Mich. militia chief advocates killing cops

The leader of Hutaree, David Brian Stone, wanted to wage war on the government


Associated Press

DETROIT — A Christian militia leader accused of plotting the mass murder of law enforcement as a prelude to a larger war against the government hoped killing police would help keep people from joining the force, according to a transcript of a secretly recorded audio tape.

The Associated Press obtained the transcript Thursday. It lists David Brian Stone of rural southern Michigan as saying: "You kill enough cops, you can't get enough people to take the job.

"Why? I'm not gonna become a cop and go die."

Audio clips of the tape also were obtained by CNN and were available Thursday on its Web site.

Parts of the recording were played during a March 31 detention hearing in Detroit federal court, and Assistant U.S. Attorney Ronald Waterstreet said then that the audio was recorded by an undercover FBI agent. An abbreviated version of the transcript, which did not include Stone's comments about killing officers to deter recruitment, was filed last week in federal court.

The transcripts include a speech read by Stone that he planned to deliver to a February meeting of militia members in Kentucky. Stone, the agent and other suspected members of the Hutaree were on their way to the militia rally but turned around because of rough winter weather.

"Now it's time to strike and take our nation back so that we may be free again from tyranny," Stone says, according to the transcripts. "Time is up. God bless all of you and welcome to the new revolution."

The recording was made during the van ride by the undercover agent, presumably the speaker referred to as "other individual" in the transcript.

The "OI" asks Stone to read the speech even though he was denied the chance to deliver it at the rally.

"You going to practice on us? Yeah, we got time," the OI says. "I want to hear it anyway. Yeah, let me turn the radio off. Yeah ... yeah, literally a captive audience."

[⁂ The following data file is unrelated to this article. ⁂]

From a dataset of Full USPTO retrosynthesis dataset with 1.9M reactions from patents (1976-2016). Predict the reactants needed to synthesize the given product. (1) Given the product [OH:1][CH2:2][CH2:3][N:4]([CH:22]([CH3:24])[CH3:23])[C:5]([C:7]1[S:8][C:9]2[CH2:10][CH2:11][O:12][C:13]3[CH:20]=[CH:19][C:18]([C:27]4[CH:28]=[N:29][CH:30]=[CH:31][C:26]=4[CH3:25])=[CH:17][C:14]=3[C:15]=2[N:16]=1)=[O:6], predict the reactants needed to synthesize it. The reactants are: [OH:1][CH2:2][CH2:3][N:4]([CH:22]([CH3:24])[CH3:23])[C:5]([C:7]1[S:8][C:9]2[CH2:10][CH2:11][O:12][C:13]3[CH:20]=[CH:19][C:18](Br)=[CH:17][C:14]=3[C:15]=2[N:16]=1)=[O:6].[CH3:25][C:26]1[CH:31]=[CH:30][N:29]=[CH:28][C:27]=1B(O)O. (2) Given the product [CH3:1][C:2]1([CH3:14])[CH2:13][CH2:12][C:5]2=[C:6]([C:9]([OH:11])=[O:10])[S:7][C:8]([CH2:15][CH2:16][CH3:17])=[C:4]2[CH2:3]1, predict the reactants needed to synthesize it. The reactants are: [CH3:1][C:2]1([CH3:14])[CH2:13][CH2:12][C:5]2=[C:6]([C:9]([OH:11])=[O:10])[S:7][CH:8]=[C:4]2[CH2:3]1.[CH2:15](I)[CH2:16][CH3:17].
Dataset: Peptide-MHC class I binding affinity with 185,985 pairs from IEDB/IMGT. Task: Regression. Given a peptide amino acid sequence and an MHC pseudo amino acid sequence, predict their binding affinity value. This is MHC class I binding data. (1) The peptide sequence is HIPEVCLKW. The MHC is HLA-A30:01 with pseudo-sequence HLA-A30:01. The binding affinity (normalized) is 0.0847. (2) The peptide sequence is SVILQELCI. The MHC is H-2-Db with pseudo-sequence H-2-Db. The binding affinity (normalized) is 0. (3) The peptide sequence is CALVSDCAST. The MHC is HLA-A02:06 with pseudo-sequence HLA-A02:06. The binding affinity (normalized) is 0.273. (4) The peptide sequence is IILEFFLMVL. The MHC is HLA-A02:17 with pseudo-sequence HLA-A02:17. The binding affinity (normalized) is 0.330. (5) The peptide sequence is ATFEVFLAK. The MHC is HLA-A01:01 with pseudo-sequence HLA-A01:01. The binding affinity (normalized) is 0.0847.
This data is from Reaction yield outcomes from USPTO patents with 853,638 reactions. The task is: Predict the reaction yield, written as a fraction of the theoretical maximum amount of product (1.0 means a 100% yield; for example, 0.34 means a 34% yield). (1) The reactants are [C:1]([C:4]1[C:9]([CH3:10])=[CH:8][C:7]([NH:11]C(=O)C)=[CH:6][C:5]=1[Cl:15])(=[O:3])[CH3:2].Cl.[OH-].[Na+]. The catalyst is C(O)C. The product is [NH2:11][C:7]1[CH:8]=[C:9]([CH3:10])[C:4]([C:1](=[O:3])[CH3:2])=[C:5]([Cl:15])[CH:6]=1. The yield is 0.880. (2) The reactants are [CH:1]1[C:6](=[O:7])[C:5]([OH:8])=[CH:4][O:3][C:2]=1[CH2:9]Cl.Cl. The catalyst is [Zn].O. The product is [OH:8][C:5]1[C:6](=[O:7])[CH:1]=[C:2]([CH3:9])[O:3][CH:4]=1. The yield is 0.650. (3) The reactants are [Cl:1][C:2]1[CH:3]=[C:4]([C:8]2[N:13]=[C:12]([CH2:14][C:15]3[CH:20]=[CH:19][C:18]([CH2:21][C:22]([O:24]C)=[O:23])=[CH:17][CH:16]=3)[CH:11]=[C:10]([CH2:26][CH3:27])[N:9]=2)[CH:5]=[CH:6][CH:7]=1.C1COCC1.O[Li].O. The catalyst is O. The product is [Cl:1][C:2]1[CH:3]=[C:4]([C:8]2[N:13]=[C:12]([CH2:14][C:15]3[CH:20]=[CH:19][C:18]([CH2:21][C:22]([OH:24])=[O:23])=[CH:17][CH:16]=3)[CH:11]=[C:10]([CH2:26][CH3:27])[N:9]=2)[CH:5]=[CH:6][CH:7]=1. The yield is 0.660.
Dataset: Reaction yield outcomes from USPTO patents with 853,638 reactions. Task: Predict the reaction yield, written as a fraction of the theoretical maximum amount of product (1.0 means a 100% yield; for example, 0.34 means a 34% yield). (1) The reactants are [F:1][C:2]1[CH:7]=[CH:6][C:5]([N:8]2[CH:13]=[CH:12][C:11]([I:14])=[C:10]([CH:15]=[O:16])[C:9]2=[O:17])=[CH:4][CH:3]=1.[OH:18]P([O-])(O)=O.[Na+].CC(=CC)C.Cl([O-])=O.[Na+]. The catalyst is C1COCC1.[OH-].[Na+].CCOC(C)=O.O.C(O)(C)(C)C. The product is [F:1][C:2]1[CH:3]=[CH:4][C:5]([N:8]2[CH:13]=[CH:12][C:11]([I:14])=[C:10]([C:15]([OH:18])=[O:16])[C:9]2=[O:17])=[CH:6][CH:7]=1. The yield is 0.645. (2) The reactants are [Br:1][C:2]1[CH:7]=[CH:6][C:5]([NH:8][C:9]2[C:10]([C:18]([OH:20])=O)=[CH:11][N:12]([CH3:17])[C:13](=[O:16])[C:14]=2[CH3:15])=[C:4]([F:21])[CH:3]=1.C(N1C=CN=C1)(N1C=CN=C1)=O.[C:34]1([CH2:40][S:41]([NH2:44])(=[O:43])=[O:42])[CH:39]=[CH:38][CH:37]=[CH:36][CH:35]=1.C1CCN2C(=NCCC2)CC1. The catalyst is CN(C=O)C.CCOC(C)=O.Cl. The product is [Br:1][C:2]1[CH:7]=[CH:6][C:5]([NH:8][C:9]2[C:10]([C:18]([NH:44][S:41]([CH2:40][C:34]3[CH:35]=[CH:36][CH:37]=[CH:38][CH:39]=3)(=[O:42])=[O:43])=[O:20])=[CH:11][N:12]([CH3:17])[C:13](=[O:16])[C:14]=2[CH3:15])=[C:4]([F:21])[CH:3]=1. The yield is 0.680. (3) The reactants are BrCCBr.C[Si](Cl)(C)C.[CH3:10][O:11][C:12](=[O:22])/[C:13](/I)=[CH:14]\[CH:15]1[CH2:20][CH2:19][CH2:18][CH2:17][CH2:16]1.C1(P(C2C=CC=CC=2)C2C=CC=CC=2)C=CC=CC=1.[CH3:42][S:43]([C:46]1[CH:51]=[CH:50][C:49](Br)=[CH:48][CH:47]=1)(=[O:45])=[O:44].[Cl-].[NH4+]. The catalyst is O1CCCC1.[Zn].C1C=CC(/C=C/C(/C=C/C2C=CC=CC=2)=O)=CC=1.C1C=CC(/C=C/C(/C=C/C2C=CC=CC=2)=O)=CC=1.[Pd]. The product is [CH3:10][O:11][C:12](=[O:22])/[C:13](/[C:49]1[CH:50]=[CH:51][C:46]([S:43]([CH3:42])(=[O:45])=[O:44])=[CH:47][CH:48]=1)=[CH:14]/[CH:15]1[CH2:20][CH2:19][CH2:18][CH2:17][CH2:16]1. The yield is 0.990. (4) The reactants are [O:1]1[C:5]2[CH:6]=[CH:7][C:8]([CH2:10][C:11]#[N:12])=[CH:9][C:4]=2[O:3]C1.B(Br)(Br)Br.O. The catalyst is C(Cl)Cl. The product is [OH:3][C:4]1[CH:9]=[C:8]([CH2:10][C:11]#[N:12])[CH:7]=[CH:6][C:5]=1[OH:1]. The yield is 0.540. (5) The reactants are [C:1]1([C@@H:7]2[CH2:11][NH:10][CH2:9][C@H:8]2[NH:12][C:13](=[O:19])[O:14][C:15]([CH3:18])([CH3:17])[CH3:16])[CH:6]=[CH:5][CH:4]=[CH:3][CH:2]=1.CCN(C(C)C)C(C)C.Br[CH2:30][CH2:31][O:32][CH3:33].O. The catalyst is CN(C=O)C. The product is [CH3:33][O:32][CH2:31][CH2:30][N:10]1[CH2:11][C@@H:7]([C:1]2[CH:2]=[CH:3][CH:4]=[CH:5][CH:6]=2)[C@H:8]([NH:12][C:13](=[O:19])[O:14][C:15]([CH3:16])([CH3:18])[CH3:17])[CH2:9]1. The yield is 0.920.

Stone then reads the speech, in which he decries the "evil, greedy New World Order" and says that "as long as we let them terrorize any American through fear and intimidation, then they are winning this battle, and we should step up to the fight that they have started and finish it."

Stone and eight other suspected Hutaree members, self-proclaimed "Christian warriors" who trained themselves in paramilitary techniques in preparation for a battle against the Antichrist, are charged with seditious conspiracy, or plotting to levy war against the U.S. They were arrested after a series of raids across the Midwest late last month.

Prosecutors say the group planned to make a false 911 call, kill responding police officers, then set off a bomb at the funeral to kill many more. An indictment said that after the attacks, the group planned to retreat to "rally points" protected by trip-wired explosives for a violent standoff with law enforcement.

Defense attorneys argue their clients are protected by their right to free speech.

Michael Rataj, who represents Stone's wife, Tina Mae Stone, said his client didn't make the trip to Kentucky, and is "confused by the whole thing."

"She doesn't hate anybody. She wasn't planning on killing anybody, particularly police officers," Rataj said.

A federal magistrate judge ordered eight of the suspects, including Stone, to remain locked up until trial. The ninth suspect was being held in Indiana.

U.S. District Judge Victoria Roberts will consider appeals of the detention orders, though no hearing date has been set.

Associated PressCopyright 2014 Associated Press. All rights reserved. This material may not be published, broadcast, rewritten, or redistributed.

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